Indian industrialist Rahul Bajaj dies at 83
Rahul Bajaj (PTI Photo/ Kamal Kishore)
VETERAN industrialist Rahul Bajaj, whose name was synonymous with road transport in India, died Saturday (12) aged 83, his company said.
He “had not been keeping well”, the Bajaj Group said in a statement, adding he would be cremated on Sunday in Pune, western India.
Bajaj was born into the Indian elite – his grandfather was one of Mahatma Gandhi’s closest aides.
He led the eponymous family-owned conglomerate for more than 40 years and was best known for overseeing the stratospheric success of the Bajaj Chetak scooter in the 1970s and ’80s.
The sturdy and affordable vehicle – based on a design by Italy’s Vespa and named after the legendary horse ridden into battle by a Hindu Rajput king in the 1500s – became wildly popular with the Indian middle class following its 1972 launch.
But in the heavily regulated economy of the time, the firm was only allowed to make 6,000 units a year, leading at one point to a 10-year waiting list.
Bajaj was considered relatively clean in a country where corruption is widespread.
After stepping down as head of the firm in 2005, he served a term in the upper house of the Indian parliament, for the Congress party.
He was unusually outspoken for an Indian billionaire, many of whom seek to avoid conflict with the authorities.
After prime minister Narendra Modi’s Bharatiya Janata Party came to power in 2014, Bajaj said industrialists feared criticising the government despite a plunging growth rate and a weak economy.
“If we criticise you there is no confidence that you will appreciate that,” Bajaj had reportedly said at a private event in 2019 in the presence of home minister Amit Shah.
Last year, he expressed concerns over the impact of strict lockdowns imposed by the government to curb the spread of the coronavirus.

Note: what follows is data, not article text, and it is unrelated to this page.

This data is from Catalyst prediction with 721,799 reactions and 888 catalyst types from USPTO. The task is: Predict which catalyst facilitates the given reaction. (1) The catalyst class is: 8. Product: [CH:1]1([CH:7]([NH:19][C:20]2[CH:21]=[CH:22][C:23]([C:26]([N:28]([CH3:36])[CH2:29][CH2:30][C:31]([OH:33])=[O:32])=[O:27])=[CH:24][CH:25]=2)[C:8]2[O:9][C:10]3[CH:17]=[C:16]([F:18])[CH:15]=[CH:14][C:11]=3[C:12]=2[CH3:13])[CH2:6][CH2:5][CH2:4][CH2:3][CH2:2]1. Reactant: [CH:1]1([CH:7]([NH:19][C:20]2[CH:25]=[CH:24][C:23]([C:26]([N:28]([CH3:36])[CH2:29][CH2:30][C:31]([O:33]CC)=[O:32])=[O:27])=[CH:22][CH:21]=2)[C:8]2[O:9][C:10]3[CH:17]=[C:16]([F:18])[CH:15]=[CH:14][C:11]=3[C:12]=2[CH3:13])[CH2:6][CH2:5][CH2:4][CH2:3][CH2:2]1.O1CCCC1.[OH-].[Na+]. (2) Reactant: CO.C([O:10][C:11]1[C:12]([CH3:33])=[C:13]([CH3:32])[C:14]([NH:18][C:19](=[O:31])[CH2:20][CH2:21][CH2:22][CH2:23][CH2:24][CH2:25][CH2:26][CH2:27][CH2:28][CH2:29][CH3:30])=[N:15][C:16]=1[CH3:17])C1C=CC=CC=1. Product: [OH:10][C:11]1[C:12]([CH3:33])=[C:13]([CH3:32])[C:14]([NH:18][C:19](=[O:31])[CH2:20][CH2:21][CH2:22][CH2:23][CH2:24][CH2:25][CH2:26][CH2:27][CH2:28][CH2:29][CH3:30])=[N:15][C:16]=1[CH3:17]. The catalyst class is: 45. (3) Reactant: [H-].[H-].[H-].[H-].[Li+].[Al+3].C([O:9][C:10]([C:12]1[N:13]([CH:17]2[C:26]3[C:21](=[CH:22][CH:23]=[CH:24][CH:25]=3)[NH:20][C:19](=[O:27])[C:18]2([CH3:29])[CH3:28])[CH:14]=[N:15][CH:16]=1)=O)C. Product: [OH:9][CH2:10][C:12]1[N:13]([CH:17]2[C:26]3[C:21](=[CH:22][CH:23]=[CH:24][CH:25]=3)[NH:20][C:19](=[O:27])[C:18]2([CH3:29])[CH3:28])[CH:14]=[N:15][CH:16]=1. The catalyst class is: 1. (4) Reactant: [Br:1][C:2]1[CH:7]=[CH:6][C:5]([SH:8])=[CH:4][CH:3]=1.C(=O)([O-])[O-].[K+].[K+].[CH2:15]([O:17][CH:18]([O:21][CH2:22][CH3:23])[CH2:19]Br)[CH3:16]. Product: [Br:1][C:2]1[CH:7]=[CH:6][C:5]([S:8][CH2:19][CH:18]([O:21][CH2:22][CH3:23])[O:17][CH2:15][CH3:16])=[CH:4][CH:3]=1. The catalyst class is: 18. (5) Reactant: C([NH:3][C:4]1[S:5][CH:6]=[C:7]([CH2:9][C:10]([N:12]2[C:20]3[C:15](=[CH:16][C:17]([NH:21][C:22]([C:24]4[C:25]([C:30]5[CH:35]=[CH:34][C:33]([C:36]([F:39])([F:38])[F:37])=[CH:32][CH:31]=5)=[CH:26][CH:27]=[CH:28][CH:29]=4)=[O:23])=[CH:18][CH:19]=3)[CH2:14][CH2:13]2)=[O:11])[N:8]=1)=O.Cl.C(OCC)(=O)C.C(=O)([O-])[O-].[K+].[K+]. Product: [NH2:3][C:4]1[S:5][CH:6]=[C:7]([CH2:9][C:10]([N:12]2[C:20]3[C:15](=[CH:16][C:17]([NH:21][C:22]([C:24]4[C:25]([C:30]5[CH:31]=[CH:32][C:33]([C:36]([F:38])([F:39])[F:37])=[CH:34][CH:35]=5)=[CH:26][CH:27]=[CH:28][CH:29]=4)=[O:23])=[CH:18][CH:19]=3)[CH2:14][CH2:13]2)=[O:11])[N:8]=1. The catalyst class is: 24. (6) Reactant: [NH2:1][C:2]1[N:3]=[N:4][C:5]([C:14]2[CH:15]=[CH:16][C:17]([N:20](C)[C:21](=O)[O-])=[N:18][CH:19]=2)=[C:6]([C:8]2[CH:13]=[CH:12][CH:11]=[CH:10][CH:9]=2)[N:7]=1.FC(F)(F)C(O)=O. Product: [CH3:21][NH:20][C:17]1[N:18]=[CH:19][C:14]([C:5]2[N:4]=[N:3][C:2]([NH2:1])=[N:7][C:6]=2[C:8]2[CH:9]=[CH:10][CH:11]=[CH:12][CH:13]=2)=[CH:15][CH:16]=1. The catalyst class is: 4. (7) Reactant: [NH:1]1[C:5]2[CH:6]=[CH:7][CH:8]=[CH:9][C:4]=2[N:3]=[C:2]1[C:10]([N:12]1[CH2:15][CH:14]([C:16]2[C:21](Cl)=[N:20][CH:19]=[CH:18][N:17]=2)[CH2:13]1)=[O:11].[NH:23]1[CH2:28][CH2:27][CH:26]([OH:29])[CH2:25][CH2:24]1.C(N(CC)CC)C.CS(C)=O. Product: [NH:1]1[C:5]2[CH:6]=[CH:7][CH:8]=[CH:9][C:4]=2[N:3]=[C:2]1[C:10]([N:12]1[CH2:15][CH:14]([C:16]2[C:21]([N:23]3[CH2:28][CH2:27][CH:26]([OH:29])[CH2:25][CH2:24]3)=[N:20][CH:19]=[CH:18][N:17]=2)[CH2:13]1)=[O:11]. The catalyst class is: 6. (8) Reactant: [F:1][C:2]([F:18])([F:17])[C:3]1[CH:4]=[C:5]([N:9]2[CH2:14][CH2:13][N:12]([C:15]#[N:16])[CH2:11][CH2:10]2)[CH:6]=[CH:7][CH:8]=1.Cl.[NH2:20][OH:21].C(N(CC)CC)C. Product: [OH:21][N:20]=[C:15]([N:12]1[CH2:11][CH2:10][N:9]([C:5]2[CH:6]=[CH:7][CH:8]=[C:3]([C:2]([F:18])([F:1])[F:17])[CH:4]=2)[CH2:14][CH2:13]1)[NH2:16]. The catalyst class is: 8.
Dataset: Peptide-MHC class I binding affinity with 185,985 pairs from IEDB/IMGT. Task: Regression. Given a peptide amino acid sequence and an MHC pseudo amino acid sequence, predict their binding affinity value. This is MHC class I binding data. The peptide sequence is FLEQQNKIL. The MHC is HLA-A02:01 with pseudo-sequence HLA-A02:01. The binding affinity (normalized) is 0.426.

But Modi tweeted that he was “pained” by Bajaj’s demise, adding that he would be remembered for his “noteworthy contributions to the world of commerce and industry” and was a “great conversationalist”.
Fellow industrialists paid tribute, with Harsh Goenka, chairman of conglomerate RPG Group, tweeting: “The ‘spine’ of Indian business cracks.”
Bajaj, he added, “was a visionary, straight-talking and very respected for his value systems. An era ends!”
Kiran Mazumdar-Shaw, the billionaire founder of Indian biotechnology company Biocon, said the country had “lost a great son & nation builder”.
“I am devastated – he was a dear dear friend and will miss him dearly,” she tweeted.
Bajaj was born on June 10, 1938, in the eastern Indian city of Kolkata.
After studying economics in New Delhi and law in Mumbai, he took an MBA from Harvard Business School in 1964 before joining the family business in Pune a year later.
The conglomerate was split into separate units in the 2000s following a family dispute.
But Bajaj Auto is now among the world’s top 10 motorcycle-makers, and number one in three-wheelers, with a 72 per cent market share according to Autocarpro.
“Rahul Bajaj’s passing is a big loss to India,” tweeted Rahul Gandhi, the de facto head of Congress, now the main opposition party.
“We have lost a visionary whose courage made us proud.”